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Iran suspected poisonings unforgivable - Khamenei

BBC News 06/03/2023
Ayatollah Ali Khamenei said there would be "no pardons" if anyone was identified as a perpetrator and convicted © EPA Ayatollah Ali Khamenei said there would be "no pardons" if anyone was identified as a perpetrator and convicted

Iran's Supreme Leader Ayatollah Ali Khamenei has called the wave of suspected poisonings of schoolgirls in recent months an "unforgivable crime".

"If there are any people involved in the matter, and there certainly are... the perpetrators must be given the most severe of punishments," he warned.

More than 1,000 girls at dozens of schools have been affected by unexplained illnesses since November.

Incidents were reported in at least 15 cities and towns on Sunday alone.

Authorities have released very little information about their investigations and announced no arrests, but they have accused Iran's "enemies" of using the suspected poisonings to undermine the clerical establishment.

Some Iranians believe the girls' schools are being targeted by hard-line elements to stop them receiving an education.

Others suggest the authorities may be punishing girls for their leading role in the nationwide anti-government protests that erupted in September.

The first known case was reported at a school in the Shia holy city of Qom on 30 November, when 18 schoolgirls fell ill and were taken to hospital.

Since then, a total of 127 schools in 25 of Iran's 31 provinces have been affected, according to a tally by the reformist news outlet Etemad Online.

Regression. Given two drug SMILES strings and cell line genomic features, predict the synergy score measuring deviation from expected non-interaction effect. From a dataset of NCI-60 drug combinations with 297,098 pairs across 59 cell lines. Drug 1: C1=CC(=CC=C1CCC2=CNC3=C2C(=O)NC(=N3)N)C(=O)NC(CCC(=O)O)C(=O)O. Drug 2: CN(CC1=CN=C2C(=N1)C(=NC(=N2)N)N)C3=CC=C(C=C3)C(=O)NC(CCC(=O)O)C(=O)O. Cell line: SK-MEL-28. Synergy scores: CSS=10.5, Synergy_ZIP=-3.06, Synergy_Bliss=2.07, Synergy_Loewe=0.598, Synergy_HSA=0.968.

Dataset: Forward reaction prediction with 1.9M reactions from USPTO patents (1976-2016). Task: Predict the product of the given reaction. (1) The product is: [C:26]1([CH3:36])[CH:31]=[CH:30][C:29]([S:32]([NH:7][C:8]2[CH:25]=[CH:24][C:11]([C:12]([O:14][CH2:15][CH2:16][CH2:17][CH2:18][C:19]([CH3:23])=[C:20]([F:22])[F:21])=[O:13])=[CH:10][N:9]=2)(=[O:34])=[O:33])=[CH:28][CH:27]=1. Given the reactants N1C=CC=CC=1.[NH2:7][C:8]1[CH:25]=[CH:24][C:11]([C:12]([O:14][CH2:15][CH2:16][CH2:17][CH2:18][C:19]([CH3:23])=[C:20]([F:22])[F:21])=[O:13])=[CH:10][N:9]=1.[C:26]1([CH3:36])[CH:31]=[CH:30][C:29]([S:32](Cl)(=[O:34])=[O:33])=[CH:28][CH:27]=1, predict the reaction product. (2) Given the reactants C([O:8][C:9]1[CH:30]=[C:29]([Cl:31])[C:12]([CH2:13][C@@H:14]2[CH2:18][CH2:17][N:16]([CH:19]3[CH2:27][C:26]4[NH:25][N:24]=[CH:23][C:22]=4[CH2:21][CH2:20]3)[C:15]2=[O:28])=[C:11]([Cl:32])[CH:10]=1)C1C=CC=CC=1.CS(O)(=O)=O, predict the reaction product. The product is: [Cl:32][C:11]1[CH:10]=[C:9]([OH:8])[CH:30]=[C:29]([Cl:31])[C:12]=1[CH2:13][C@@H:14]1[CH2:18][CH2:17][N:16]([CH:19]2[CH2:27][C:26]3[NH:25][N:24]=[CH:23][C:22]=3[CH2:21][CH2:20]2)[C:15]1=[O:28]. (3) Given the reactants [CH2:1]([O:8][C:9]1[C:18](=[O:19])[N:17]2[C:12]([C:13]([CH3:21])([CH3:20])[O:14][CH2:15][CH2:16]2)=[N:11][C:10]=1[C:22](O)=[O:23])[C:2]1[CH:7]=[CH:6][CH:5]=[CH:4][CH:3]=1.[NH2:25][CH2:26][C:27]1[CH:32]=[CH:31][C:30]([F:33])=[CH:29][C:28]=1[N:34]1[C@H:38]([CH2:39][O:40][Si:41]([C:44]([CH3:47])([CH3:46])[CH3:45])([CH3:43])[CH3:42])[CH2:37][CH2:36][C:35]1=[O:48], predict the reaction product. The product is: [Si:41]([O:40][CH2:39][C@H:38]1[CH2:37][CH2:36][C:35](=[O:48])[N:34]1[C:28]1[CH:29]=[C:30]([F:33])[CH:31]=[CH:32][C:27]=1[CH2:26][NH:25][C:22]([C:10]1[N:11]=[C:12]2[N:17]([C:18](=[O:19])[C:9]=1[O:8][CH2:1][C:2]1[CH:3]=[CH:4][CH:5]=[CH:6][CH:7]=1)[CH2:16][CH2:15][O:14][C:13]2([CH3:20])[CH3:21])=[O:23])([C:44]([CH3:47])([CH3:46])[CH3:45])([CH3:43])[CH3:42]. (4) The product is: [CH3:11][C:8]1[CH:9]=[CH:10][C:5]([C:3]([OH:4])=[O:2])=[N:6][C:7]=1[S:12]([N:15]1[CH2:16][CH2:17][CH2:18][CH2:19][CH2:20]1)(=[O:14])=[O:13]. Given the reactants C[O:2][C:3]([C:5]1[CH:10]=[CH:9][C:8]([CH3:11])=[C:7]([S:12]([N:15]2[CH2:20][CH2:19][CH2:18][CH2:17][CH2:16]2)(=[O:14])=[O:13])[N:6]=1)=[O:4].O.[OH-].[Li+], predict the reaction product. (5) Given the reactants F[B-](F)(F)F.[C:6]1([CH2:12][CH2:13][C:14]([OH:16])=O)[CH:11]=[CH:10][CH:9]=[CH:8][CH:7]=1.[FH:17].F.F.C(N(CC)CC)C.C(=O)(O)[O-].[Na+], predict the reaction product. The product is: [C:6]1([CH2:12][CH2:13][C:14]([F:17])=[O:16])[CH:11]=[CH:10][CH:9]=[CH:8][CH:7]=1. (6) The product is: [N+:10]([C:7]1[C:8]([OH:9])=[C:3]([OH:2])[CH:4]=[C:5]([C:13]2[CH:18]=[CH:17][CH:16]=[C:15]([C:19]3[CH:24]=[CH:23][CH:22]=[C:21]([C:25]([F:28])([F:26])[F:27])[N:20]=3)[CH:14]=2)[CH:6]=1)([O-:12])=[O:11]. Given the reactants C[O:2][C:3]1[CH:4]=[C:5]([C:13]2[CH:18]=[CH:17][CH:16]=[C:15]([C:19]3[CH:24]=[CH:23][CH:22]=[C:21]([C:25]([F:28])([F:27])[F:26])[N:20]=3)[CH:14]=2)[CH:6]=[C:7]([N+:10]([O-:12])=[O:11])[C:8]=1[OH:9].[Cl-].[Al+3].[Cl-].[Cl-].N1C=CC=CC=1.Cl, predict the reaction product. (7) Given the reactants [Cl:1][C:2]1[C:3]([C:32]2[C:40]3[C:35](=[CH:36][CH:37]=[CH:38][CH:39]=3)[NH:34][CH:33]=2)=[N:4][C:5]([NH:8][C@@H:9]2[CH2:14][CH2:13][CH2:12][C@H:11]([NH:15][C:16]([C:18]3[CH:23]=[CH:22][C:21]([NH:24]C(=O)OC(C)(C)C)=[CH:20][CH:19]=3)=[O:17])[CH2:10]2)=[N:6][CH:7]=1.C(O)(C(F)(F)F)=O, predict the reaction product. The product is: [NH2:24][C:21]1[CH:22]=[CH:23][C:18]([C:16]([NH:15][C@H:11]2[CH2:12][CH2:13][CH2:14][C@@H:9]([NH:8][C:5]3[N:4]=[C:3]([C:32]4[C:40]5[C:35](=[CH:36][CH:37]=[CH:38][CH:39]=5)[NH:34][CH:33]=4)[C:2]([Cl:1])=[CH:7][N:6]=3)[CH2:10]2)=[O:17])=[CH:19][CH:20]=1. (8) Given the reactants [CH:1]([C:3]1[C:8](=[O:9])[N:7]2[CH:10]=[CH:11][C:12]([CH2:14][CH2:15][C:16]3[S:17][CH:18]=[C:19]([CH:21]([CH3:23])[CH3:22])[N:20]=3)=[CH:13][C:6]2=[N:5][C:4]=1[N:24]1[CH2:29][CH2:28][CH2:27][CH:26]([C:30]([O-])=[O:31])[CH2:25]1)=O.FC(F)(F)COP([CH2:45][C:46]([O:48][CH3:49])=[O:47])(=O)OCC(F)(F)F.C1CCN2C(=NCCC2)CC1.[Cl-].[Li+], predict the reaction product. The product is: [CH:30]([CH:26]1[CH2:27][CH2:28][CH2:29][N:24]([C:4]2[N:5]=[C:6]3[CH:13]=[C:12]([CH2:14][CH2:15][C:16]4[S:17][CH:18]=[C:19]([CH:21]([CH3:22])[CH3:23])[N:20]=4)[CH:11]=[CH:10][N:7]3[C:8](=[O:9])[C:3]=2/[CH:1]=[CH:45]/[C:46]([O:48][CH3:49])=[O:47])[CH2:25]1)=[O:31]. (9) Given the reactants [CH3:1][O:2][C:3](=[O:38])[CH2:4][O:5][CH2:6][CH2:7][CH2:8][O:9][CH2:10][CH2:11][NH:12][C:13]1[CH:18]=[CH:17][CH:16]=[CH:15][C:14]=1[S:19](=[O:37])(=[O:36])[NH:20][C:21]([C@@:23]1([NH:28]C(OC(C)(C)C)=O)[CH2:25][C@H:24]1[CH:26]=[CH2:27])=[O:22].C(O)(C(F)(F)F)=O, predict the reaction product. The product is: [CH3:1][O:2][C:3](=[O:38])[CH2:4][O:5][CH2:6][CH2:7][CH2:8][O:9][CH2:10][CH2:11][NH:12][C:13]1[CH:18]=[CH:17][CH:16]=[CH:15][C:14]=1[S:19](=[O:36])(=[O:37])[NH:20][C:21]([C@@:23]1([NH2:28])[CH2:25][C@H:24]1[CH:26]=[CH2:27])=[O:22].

Students have said they smelled tangerine or rotten fish before falling ill. Many have suffered respiratory problems, nausea, dizziness and fatigue.

In his first public comments on the matter Ayatollah Khamenei called on law enforcement and intelligence agencies to "seriously pursue the issue".

"The poisonings are a grave and unforgivable crime," he declared during a speech at a tree planting event in Tehran, adding that there would be "no pardons" if anyone was identified as a perpetrator and convicted.

Judiciary Chief Gholamhossein Mohseni Ejei meanwhile warned that they could face the charge of "corruption on earth", which is punishable by death.

He also said special courts would be set up in each province to summon "lie-spreaders and disrupters of public opinion in the case of the poisonings".

Their remarks came a day after a series of suspected poisonings was reported in at least 15 cities and towns, with the south-western city of Ahvaz and the central city of Yazd said to have been worst affected.

Opposition activist collective 1500 Tasvir posted footage that it said showed girls at Fatemieh Art School in the western city of Hamadan shouting: "We don't want to die."

In another video, a woman in the northern city of Rasht said security forces had fired tear-gas at concerned mothers protesting outside the local education department.

On Saturday, Interior Minister Ahmad Vahidi said that investigators had gathered "suspicious samples" at affected schools, but provided no details.

Health Minister Bahram Eynollahi meanwhile told a conference last Tuesday that research indicated that "a kind of mild poison caused the intoxication".

1500 Tasvir tweeted on Sunday that it had "received the results of 25 blood tests from poisoned students in different cities" and that the "MCV number in all of them is lower than normal".

The MCV, or "Mean Corpuscular Volume" count, measures the average size of red blood cells, which are responsible for transporting oxygen from the lungs to other parts of the body.

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